Humans can generally handle the truth — and truth- telling is full of nuances. When used inappropriately, truth is a powerful weapon; when wielded with awareness and integrity, it is a highly effective tool. In the latter use, we aren’t avoiding correction or conflict; we are being direct in order to build a relationship rather than break it down.
Be reminded: In the 1980s, an ill-conceived communication tool for leaders spread across the workplaces of America like a bad flu: the “feedback sandwich.” Tell an employee something good, then point out what’s wrong, then add something else good. This false “rapport building” is manipulative and based upon a flawed notion — that indirect speech has more influence than direct speech.
This is patently wrong.
Adults are adults. We do not need others to sugarcoat what is not working; instead, we need opportunities for growth. Growth only happens when listening is part of the communication formula. And frankly, the sandwich formula causes the person not to FEEL the positive feedback and only focus on the negative anyway.
I can’t hear you when you tell me how great my hair looks, then tell me my feet smell. I would rather you just take me aside and say “your feet stink.” Compliment my hair after I’ve changed my socks (and only if my hair looks nice).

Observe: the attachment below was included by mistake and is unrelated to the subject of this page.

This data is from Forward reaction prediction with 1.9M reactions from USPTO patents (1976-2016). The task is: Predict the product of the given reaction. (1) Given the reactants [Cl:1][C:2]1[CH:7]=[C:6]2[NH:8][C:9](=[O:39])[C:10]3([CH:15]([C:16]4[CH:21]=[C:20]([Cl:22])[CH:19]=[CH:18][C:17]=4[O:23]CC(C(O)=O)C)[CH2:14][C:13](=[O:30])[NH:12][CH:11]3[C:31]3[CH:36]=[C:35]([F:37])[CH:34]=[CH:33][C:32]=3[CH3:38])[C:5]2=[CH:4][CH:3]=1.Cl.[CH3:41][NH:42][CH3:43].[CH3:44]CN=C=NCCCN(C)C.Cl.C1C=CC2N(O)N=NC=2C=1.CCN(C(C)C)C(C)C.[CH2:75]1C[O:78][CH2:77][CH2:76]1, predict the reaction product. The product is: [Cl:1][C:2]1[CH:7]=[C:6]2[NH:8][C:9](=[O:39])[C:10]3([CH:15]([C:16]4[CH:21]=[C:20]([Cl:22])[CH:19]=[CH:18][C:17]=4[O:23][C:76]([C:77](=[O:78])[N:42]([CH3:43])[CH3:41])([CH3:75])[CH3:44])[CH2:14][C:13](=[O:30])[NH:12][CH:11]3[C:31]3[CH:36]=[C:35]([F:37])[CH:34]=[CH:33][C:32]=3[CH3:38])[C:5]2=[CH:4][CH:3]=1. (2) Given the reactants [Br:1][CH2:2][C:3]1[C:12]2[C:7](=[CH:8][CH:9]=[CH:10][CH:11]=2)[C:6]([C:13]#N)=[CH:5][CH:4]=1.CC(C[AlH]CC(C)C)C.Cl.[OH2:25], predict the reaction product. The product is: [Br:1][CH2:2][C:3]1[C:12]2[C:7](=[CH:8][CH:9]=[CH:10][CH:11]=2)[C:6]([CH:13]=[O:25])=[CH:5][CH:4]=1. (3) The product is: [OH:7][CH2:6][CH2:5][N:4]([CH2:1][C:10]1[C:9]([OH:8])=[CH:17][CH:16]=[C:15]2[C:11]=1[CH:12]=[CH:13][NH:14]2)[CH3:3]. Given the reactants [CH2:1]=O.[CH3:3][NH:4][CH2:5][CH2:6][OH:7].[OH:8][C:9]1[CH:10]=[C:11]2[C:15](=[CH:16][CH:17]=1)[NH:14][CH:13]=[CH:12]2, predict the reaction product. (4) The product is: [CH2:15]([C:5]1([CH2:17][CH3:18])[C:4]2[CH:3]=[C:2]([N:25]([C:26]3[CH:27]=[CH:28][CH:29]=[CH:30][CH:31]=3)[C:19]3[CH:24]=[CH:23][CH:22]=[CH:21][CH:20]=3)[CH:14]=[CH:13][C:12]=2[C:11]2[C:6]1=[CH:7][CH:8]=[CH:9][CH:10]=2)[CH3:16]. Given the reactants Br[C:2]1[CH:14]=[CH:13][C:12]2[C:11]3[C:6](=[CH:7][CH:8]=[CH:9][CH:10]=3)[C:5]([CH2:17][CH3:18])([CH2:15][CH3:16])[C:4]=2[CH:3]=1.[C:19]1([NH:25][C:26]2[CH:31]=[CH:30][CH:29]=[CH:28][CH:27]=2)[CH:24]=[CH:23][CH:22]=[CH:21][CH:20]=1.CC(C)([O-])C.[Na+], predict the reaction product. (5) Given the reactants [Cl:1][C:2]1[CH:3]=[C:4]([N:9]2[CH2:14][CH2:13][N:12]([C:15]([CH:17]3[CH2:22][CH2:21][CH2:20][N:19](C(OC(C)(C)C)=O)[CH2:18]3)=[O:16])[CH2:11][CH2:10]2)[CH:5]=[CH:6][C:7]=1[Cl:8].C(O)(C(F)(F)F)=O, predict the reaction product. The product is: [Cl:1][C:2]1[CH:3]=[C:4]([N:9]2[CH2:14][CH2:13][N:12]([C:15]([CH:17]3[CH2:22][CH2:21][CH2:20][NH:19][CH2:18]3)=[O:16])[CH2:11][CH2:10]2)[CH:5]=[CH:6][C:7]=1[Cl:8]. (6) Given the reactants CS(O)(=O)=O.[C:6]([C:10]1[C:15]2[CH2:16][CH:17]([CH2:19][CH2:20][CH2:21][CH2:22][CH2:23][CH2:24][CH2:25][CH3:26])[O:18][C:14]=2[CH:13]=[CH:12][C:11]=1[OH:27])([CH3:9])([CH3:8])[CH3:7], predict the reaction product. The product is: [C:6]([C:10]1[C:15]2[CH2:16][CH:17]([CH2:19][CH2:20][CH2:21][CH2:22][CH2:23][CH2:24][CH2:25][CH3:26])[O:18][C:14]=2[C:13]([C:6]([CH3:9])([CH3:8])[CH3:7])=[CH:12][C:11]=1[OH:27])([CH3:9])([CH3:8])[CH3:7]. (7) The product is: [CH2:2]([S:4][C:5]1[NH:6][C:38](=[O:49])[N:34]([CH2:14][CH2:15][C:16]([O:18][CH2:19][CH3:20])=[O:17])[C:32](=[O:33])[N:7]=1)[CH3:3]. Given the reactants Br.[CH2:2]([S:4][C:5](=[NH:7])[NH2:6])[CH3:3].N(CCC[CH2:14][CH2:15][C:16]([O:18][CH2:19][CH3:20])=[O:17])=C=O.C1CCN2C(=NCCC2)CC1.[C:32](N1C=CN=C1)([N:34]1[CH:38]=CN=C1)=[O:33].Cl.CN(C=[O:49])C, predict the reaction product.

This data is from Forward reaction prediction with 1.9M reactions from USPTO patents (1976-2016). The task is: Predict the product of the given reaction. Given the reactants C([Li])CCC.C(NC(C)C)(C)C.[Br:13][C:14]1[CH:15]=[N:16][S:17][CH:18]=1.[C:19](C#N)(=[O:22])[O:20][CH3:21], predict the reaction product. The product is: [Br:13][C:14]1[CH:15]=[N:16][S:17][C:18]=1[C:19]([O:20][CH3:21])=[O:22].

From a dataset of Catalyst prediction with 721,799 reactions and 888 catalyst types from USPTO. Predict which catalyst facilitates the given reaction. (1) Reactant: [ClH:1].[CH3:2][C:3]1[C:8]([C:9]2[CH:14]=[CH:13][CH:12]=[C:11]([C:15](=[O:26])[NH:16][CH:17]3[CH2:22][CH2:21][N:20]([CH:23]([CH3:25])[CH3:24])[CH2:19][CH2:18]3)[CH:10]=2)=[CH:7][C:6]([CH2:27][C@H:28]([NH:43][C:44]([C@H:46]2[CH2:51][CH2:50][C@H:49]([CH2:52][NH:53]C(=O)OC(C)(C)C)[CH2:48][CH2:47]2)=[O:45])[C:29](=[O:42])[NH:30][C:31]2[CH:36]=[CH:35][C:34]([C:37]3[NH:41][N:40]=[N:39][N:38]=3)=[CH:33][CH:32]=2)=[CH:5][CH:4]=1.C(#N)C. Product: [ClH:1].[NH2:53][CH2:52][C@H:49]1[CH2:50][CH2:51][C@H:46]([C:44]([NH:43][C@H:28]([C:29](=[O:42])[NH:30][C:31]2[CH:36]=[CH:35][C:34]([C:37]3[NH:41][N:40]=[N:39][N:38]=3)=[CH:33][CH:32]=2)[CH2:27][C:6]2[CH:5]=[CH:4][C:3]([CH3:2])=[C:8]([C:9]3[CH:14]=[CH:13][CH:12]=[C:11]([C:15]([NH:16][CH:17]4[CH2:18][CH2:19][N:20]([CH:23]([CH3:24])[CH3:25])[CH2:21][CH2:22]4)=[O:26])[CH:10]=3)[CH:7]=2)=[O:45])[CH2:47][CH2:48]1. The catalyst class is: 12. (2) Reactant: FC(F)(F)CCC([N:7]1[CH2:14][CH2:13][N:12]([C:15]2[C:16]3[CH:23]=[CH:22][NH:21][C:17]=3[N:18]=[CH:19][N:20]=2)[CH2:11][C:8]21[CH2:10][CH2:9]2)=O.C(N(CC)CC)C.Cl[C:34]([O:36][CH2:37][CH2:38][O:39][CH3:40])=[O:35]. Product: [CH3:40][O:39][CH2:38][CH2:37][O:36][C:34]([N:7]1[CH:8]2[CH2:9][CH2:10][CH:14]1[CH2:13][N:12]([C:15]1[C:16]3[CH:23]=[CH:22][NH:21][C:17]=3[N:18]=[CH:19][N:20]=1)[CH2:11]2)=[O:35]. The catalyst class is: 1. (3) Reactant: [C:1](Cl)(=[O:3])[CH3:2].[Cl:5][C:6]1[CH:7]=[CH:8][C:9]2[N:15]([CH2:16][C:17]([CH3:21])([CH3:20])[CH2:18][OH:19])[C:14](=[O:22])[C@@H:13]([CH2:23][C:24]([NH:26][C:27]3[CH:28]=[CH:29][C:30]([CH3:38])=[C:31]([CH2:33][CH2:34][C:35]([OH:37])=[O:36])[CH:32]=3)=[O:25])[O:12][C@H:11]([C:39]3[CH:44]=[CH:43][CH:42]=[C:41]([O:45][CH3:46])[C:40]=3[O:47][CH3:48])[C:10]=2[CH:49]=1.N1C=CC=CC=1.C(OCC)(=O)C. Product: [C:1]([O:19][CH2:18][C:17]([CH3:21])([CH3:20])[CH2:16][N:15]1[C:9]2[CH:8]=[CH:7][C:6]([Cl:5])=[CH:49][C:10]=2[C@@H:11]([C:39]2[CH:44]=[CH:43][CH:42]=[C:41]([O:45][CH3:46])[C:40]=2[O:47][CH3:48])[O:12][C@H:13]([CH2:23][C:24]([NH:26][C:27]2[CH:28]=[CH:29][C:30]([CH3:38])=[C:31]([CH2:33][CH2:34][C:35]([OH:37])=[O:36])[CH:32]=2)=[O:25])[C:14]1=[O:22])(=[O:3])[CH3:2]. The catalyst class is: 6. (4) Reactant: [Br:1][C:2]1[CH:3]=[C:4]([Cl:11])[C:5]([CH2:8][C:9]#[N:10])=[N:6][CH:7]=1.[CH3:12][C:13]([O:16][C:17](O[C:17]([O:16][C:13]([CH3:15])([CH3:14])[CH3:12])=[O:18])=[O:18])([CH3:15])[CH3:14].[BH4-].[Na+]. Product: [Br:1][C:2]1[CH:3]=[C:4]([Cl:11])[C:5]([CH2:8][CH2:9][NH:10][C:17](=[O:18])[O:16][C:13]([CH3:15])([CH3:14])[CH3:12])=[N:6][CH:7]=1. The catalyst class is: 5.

Coaching for Correction: Be Kind and Honest
We can be direct while coaching for correction. Being direct does not mean being offensive. It means being clear and free of prejudices and judgment — which is the case when we are centered and focused on our desire for a positive outcome. Direct feedback is fact-based and a conversation, not a confrontation. This leaves the other person open and able to provide us with details we may not have known without our having told the truth. Maybe I keep limburger cheese in my shoes.
Real World Example: Feedback in the Office
Here’s a real example. Alicia came to work late three times in the past two weeks. Her manager Alexandra sat her down in the office and said:
“Alicia, you are a good employee. You get your work done, and we like you. BUT, you keep coming in late, which shows disrespect for the team. Please stop.”
Alicia leaves the office unhappy and uninspired. What if Alexandra had instead said:
“Alicia, I know you are interested in becoming management with this firm. I worry that your recent tardiness is going to stand in your way. Tell me what is happening. This isn’t like you.”
Near tears, Alicia tells her manager she has been coming in late because her mother, who has been living with her for over a year, is near death.
Which tactic encourages communication? Obviously, the method without sugarcoating allows the truth to come out, so that together, manager and team member can figure out a solution to her temporary tardiness problem. How people feel about themselves around a leader drives either commitment or compliance. Direct feedback that does not make a person feel small accelerates clarity and performance.
This post is an edited excerpt from her first book, ‘Your Professionalism is Killing You’, copyright Christina Harbridge.